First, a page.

Foley investigation pulls Washington's Rep. Hastings into spotlight
After spending six terms in Congress mostly avoiding center stage, Doc Hastings suddenly finds himself under a glaring spotlight. As head of the...
Seattle Times Washington bureau
After spending six terms in Congress mostly avoiding center stage, Doc Hastings suddenly finds himself under a glaring spotlight.
As head of the House ethics committee, the Pasco Republican is on the spot to investigate the behavior of Republican leaders who may have known about Florida Rep. Mark Foley's lurid online communications with or behavior toward current and former congressional pages in the past few years.
The stakes are extraordinarily high. The Foley scandal is threatening the future of House Speaker Dennis Hastert of Illinois and Republican election hopes for November.
Some critics are calling for an outside review. They argue that a congressional ethics panel can't do a credible investigation because of the appearance of conflict of interest.
Hastings, who has held fewer than six media briefings in D.C. since he went to Congress in 1995, appeared at a news conference Thursday to say the panel would move "as quickly as we possibly can" to find out whether House leaders took steps to protect pages.
Hastings, who was appointed to the ethics post last year by Hastert, offered reassurance that the House could investigate itself fairly and fully.
"Simply put, the American people and especially the parents of all current and former pages are entitled to know how this situation was handled, and we are determined to answer their questions," he said.
California Democrat Howard Berman, the ranking Democrat on the ethics committee, defended Hastings against charges of partisanship on this committee. "We have ideological and philosophical differences," Berman said. "But on this committee and for purposes of this investigation, we are going to put those partisan considerations totally aside, as I have seen and witnessed from the chairman during the past 5 ½ months."
Berman said he had no interest in being part of an "incumbent protection agency" and, with the ethics committee evenly split between the two parties, Democrats don't want the page investigation to fail.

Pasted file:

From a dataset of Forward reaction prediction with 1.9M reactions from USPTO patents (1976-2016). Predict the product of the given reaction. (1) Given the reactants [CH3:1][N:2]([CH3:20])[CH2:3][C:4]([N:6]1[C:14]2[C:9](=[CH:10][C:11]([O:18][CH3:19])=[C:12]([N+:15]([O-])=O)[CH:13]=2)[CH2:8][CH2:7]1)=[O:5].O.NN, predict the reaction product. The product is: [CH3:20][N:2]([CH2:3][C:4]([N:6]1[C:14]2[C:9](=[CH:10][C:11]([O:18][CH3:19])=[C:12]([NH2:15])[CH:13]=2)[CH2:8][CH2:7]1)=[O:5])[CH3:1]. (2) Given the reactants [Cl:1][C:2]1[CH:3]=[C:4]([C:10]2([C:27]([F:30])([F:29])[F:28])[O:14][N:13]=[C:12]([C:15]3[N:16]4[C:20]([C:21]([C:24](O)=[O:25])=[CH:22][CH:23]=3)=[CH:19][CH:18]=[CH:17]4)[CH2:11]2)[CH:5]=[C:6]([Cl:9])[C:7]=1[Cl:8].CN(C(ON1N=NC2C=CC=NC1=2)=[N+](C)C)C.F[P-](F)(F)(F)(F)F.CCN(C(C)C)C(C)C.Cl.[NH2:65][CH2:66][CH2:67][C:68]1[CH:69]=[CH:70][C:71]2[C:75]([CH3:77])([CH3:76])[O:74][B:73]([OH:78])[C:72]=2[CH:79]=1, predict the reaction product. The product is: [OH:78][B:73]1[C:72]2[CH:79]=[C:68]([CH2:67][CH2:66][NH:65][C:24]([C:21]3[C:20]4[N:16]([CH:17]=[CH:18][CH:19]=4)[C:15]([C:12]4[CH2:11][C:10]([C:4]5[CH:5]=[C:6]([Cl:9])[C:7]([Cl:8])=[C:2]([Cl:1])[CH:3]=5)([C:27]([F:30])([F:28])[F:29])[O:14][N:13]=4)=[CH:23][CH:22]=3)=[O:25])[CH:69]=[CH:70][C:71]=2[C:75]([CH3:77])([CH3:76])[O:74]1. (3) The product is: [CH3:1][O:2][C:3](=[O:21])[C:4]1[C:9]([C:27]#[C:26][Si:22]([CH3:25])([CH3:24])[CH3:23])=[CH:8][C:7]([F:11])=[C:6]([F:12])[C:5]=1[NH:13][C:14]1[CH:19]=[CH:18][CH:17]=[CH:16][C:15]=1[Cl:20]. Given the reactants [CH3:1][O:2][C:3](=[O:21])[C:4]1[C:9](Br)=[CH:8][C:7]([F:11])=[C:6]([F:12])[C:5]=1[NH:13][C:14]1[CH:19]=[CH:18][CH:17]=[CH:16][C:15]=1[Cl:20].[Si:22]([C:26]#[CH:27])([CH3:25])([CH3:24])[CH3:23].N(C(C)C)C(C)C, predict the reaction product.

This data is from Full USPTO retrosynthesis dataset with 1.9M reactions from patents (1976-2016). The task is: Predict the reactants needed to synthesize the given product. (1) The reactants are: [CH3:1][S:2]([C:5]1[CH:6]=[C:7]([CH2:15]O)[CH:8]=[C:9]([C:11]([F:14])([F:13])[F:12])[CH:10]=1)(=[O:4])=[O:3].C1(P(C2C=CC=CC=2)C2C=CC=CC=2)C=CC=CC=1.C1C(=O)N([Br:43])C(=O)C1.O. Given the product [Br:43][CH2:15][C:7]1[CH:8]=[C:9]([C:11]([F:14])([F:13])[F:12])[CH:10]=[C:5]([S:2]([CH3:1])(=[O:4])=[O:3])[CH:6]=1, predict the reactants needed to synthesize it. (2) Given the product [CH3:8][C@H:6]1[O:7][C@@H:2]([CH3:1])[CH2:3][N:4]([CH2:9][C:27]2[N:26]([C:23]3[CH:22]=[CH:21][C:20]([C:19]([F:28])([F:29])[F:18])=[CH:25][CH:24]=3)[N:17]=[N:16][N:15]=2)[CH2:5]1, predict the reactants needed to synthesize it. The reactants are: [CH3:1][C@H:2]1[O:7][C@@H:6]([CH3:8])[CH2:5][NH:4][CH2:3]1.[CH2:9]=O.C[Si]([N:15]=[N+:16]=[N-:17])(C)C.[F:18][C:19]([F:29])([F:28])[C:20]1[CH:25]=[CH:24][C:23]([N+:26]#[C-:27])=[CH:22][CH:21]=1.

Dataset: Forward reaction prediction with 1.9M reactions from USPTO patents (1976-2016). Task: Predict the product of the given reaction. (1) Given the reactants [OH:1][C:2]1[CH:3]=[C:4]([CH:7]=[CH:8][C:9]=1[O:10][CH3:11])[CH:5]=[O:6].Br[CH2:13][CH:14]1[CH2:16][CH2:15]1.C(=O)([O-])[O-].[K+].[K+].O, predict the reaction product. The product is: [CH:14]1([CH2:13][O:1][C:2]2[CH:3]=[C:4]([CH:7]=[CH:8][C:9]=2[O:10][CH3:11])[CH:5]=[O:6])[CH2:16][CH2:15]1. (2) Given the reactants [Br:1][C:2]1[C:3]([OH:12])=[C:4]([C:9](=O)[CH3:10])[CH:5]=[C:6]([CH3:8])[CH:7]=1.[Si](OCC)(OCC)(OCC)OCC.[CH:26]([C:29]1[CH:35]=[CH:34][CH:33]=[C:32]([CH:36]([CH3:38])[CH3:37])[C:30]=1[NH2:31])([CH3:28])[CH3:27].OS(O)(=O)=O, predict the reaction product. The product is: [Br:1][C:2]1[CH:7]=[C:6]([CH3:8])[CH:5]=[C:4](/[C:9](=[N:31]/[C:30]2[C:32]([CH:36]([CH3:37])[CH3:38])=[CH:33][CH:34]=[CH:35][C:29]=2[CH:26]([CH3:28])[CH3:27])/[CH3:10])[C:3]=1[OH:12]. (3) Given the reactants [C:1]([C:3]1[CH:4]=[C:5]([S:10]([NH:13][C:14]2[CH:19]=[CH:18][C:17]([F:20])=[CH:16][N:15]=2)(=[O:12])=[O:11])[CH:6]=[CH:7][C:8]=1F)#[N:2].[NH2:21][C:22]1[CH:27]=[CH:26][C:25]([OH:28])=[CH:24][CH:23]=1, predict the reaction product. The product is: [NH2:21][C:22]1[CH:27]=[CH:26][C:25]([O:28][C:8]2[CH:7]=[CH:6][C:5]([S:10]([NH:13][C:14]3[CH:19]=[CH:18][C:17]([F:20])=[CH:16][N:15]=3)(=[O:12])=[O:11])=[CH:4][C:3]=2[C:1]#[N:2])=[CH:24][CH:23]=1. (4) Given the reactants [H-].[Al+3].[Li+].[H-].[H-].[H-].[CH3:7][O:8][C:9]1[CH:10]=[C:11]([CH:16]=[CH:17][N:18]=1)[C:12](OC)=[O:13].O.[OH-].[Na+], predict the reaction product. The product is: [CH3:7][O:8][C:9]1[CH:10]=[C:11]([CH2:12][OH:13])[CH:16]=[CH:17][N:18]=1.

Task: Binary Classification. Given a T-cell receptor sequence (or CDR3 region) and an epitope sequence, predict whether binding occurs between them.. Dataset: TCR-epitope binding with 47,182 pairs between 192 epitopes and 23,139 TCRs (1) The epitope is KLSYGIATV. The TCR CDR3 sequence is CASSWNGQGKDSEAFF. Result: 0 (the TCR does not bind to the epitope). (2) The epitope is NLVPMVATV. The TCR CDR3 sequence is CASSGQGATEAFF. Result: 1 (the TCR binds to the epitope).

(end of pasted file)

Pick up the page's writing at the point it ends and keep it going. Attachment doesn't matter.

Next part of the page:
But one Democratic congressman and some advocacy groups said the panel, officially called the Committee on Standards of Official Conduct, needs to step aside.
"Since this matter involves the speaker of the House and other high-ranking Republican leaders, it is imperative that an independent, outside investigator be immediately appointed to get all the facts," said Rep. Marty Meehan, D-Mass.
Meehan and a Republican member introduced a bill earlier this year to create an Office of Public Integrity in Congress, because the ethics committee was stalled.
"Given that Hastings was hand-picked by the speaker to replace the last chairman, it would be surprising if Hastings took a tough stand against Republican leaders," said Bill Allison, of The Sunlight Foundation, which researches the role of money in Congress.
Hastings was given the ethics committee chairmanship in early 2005, after Hastert abruptly dumped the previous GOP ethics chief for leading three motions to admonish Rep. Tom DeLay, of Texas, the powerful GOP majority leader at the time.
In an interview with The Seattle Times last year, Hastings said the Rules Committee, where he also sits, and ethics committee are "really extensions of the leadership."
Shortly after taking over the ethics panel, Hastings became embroiled in controversy when he insisted his longtime personal staffer, a nonlawyer, be appointed to a top role on the nonpartisan committee, which handles detailed legal cases.
Hastings' move held up any ethics committee meetings for five months, during which DeLay and three other members of Congress came under investigation by the Justice Department. After a compromise, Hastings' panel began several reviews of House members late last year.
Speaker Hastert has relied on Hastings and others for some crucial maneuvers on the Rules Committee, which has enormous power over the flow of legislation. Hastings helped add a provision allowing oil drilling in the Arctic National Wildlife Refuge to the defense-appropriations bill in December, Washington House members Dave Reichert, a Republican, and Norm Dicks, a Democrat, said.
Hastings declined to give a specific time frame for completing the report on the Foley scandal. But Berman said the committee is "looking at weeks, not months" to finish.
Alicia Mundy: 202-662-7457 or firstname.lastname@example.org
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